Generics: Type Erasure in Java

Before we dwell into the concept of “Type Erasure”, let us have a look into the below code.

Mixing Generic and Non-generic Collections

Screen Shot 2018-11-04 at 12.27.19 PM

Do we think, the above will compile and execute correctly.

Surprise surprise, the output is :[5, 50, ABC]

It means, we were able to put a String into a Integer List. How was it possible?
The magic is due to the Type Erasure.

The JVM has no idea that your ArrayList was supposed to hold only Integers. The typing information does not exist at runtime! All your generic code is strictly for the compiler. Through a process called “type erasure,” the compiler does all of its verifications on your generic code and then strips the type information out of the class bytecode.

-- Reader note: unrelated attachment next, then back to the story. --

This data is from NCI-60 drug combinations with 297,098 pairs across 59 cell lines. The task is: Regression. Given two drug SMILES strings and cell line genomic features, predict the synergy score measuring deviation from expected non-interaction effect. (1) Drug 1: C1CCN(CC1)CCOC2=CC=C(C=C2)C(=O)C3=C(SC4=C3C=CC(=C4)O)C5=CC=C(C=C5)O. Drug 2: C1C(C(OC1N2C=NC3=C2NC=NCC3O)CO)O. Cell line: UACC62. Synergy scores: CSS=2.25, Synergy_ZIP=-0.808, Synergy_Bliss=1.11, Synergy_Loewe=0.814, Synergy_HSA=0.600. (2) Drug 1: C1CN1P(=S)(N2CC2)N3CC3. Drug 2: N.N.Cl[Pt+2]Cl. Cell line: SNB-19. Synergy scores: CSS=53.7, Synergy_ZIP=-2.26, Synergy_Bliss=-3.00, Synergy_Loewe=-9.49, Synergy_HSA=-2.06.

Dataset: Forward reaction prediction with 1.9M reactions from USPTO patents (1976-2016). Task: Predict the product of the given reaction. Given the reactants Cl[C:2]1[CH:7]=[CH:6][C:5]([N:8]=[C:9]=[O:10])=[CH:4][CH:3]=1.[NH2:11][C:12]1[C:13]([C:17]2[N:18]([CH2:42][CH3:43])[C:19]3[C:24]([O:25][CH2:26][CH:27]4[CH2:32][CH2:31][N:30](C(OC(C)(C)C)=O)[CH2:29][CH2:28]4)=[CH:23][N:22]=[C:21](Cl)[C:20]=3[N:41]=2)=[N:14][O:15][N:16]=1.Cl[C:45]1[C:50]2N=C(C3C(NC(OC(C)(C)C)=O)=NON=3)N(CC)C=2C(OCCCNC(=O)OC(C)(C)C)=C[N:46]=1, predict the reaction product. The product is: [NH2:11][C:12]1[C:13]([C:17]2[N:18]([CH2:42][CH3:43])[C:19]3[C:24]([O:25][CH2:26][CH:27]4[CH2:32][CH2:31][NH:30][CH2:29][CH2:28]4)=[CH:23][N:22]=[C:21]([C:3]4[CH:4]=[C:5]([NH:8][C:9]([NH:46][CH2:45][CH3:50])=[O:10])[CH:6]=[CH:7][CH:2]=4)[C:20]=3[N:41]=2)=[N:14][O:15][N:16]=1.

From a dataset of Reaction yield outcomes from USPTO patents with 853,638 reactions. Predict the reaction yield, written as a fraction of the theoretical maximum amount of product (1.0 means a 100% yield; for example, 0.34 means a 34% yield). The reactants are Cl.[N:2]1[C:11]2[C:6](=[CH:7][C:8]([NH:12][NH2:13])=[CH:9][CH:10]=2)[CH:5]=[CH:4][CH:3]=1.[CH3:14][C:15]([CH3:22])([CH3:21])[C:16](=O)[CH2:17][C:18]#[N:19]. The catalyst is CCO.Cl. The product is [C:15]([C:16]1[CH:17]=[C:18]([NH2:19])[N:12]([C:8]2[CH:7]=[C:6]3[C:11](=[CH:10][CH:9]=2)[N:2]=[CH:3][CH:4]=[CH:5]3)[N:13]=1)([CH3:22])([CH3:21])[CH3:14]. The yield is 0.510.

At runtime, ALL collection code—both legacy and new Java 5 code you write using generics—looks exactly like the pre-generic version of collections. None of your typing information exists at runtime.

In other words, even though you WROTE
List myList = new ArrayList();

By the time the compiler is done with it, the JVM sees what it always saw before Java 5 and generics:
List myList = new ArrayList();

Think of generics as strictly a compile-time protection. The compiler uses generic type information (the in the angle brackets) to make sure that your code doesn’t put the wrong things into a collection, and that you do not assign what you get from a collection to the wrong reference type. But NONE of this protection exists at runtime.

Why did they do generics this way? Why is there no type information at runtime?
To support legacy code.At runtime, collections are collections just like the old days.

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